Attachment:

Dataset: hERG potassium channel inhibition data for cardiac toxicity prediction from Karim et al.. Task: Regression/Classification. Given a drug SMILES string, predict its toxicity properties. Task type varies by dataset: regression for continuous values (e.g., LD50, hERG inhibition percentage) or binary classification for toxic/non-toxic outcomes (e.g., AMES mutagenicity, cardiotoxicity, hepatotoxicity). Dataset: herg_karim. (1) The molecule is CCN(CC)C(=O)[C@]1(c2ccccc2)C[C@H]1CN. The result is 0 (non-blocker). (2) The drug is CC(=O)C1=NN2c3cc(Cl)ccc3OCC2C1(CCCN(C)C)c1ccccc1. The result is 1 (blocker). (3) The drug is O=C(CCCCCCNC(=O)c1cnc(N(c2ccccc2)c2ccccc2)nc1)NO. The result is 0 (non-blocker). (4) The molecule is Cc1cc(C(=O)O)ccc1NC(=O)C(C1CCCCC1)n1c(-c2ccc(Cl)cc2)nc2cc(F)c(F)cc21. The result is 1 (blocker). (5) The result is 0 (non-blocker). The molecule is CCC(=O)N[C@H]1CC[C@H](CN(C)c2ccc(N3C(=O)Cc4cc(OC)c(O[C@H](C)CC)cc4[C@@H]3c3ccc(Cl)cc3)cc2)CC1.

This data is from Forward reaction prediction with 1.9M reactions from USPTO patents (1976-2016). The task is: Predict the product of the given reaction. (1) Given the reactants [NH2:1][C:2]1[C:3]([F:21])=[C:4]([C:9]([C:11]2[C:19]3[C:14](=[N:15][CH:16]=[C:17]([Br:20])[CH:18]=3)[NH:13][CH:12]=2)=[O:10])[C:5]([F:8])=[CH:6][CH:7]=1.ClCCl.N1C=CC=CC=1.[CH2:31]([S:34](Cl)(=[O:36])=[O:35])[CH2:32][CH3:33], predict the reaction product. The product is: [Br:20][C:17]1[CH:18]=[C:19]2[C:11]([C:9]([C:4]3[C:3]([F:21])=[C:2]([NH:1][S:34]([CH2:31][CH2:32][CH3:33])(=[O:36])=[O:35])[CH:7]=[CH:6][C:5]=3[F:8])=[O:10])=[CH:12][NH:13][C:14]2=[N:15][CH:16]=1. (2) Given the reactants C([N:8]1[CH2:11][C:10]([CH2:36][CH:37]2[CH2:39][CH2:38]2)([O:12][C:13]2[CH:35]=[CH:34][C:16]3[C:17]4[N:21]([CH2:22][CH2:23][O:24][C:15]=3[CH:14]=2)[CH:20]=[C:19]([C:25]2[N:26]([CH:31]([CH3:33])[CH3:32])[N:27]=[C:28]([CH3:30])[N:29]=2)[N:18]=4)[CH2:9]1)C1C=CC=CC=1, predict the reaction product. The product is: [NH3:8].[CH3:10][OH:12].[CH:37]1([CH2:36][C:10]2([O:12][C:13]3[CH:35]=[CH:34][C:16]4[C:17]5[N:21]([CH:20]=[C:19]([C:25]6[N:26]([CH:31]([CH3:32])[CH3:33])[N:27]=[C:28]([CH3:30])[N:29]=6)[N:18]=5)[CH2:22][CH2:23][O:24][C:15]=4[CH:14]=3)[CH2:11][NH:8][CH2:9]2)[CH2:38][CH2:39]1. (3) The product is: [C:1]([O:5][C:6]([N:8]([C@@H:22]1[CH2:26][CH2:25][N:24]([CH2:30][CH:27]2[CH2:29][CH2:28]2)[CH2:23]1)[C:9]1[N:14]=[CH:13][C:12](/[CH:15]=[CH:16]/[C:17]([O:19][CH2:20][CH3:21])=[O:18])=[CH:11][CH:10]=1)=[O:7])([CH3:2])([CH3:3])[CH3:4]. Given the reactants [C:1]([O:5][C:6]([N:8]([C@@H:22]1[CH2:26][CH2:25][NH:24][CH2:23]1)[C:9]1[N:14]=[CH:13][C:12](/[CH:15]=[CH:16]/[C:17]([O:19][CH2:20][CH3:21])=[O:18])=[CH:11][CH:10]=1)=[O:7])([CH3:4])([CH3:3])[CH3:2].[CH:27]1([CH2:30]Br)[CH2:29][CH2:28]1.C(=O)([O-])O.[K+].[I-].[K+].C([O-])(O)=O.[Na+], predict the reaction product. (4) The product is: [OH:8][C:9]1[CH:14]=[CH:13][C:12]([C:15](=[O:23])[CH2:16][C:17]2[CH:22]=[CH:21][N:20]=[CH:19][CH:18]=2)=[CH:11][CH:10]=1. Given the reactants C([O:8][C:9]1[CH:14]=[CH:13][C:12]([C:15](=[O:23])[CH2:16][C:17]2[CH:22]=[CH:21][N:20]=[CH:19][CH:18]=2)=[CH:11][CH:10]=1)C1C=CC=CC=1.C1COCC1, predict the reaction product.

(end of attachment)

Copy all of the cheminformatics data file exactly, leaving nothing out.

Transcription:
Dataset: hERG potassium channel inhibition data for cardiac toxicity prediction from Karim et al.. Task: Regression/Classification. Given a drug SMILES string, predict its toxicity properties. Task type varies by dataset: regression for continuous values (e.g., LD50, hERG inhibition percentage) or binary classification for toxic/non-toxic outcomes (e.g., AMES mutagenicity, cardiotoxicity, hepatotoxicity). Dataset: herg_karim. (1) The molecule is CCN(CC)C(=O)[C@]1(c2ccccc2)C[C@H]1CN. The result is 0 (non-blocker). (2) The drug is CC(=O)C1=NN2c3cc(Cl)ccc3OCC2C1(CCCN(C)C)c1ccccc1. The result is 1 (blocker). (3) The drug is O=C(CCCCCCNC(=O)c1cnc(N(c2ccccc2)c2ccccc2)nc1)NO. The result is 0 (non-blocker). (4) The molecule is Cc1cc(C(=O)O)ccc1NC(=O)C(C1CCCCC1)n1c(-c2ccc(Cl)cc2)nc2cc(F)c(F)cc21. The result is 1 (blocker). (5) The result is 0 (non-blocker). The molecule is CCC(=O)N[C@H]1CC[C@H](CN(C)c2ccc(N3C(=O)Cc4cc(OC)c(O[C@H](C)CC)cc4[C@@H]3c3ccc(Cl)cc3)cc2)CC1.

This data is from Forward reaction prediction with 1.9M reactions from USPTO patents (1976-2016). The task is: Predict the product of the given reaction. (1) Given the reactants [NH2:1][C:2]1[C:3]([F:21])=[C:4]([C:9]([C:11]2[C:19]3[C:14](=[N:15][CH:16]=[C:17]([Br:20])[CH:18]=3)[NH:13][CH:12]=2)=[O:10])[C:5]([F:8])=[CH:6][CH:7]=1.ClCCl.N1C=CC=CC=1.[CH2:31]([S:34](Cl)(=[O:36])=[O:35])[CH2:32][CH3:33], predict the reaction product. The product is: [Br:20][C:17]1[CH:18]=[C:19]2[C:11]([C:9]([C:4]3[C:3]([F:21])=[C:2]([NH:1][S:34]([CH2:31][CH2:32][CH3:33])(=[O:36])=[O:35])[CH:7]=[CH:6][C:5]=3[F:8])=[O:10])=[CH:12][NH:13][C:14]2=[N:15][CH:16]=1. (2) Given the reactants C([N:8]1[CH2:11][C:10]([CH2:36][CH:37]2[CH2:39][CH2:38]2)([O:12][C:13]2[CH:35]=[CH:34][C:16]3[C:17]4[N:21]([CH2:22][CH2:23][O:24][C:15]=3[CH:14]=2)[CH:20]=[C:19]([C:25]2[N:26]([CH:31]([CH3:33])[CH3:32])[N:27]=[C:28]([CH3:30])[N:29]=2)[N:18]=4)[CH2:9]1)C1C=CC=CC=1, predict the reaction product. The product is: [NH3:8].[CH3:10][OH:12].[CH:37]1([CH2:36][C:10]2([O:12][C:13]3[CH:35]=[CH:34][C:16]4[C:17]5[N:21]([CH:20]=[C:19]([C:25]6[N:26]([CH:31]([CH3:32])[CH3:33])[N:27]=[C:28]([CH3:30])[N:29]=6)[N:18]=5)[CH2:22][CH2:23][O:24][C:15]=4[CH:14]=3)[CH2:11][NH:8][CH2:9]2)[CH2:38][CH2:39]1. (3) The product is: [C:1]([O:5][C:6]([N:8]([C@@H:22]1[CH2:26][CH2:25][N:24]([CH2:30][CH:27]2[CH2:29][CH2:28]2)[CH2:23]1)[C:9]1[N:14]=[CH:13][C:12](/[CH:15]=[CH:16]/[C:17]([O:19][CH2:20][CH3:21])=[O:18])=[CH:11][CH:10]=1)=[O:7])([CH3:2])([CH3:3])[CH3:4]. Given the reactants [C:1]([O:5][C:6]([N:8]([C@@H:22]1[CH2:26][CH2:25][NH:24][CH2:23]1)[C:9]1[N:14]=[CH:13][C:12](/[CH:15]=[CH:16]/[C:17]([O:19][CH2:20][CH3:21])=[O:18])=[CH:11][CH:10]=1)=[O:7])([CH3:4])([CH3:3])[CH3:2].[CH:27]1([CH2:30]Br)[CH2:29][CH2:28]1.C(=O)([O-])O.[K+].[I-].[K+].C([O-])(O)=O.[Na+], predict the reaction product. (4) The product is: [OH:8][C:9]1[CH:14]=[CH:13][C:12]([C:15](=[O:23])[CH2:16][C:17]2[CH:22]=[CH:21][N:20]=[CH:19][CH:18]=2)=[CH:11][CH:10]=1. Given the reactants C([O:8][C:9]1[CH:14]=[CH:13][C:12]([C:15](=[O:23])[CH2:16][C:17]2[CH:22]=[CH:21][N:20]=[CH:19][CH:18]=2)=[CH:11][CH:10]=1)C1C=CC=CC=1.C1COCC1, predict the reaction product.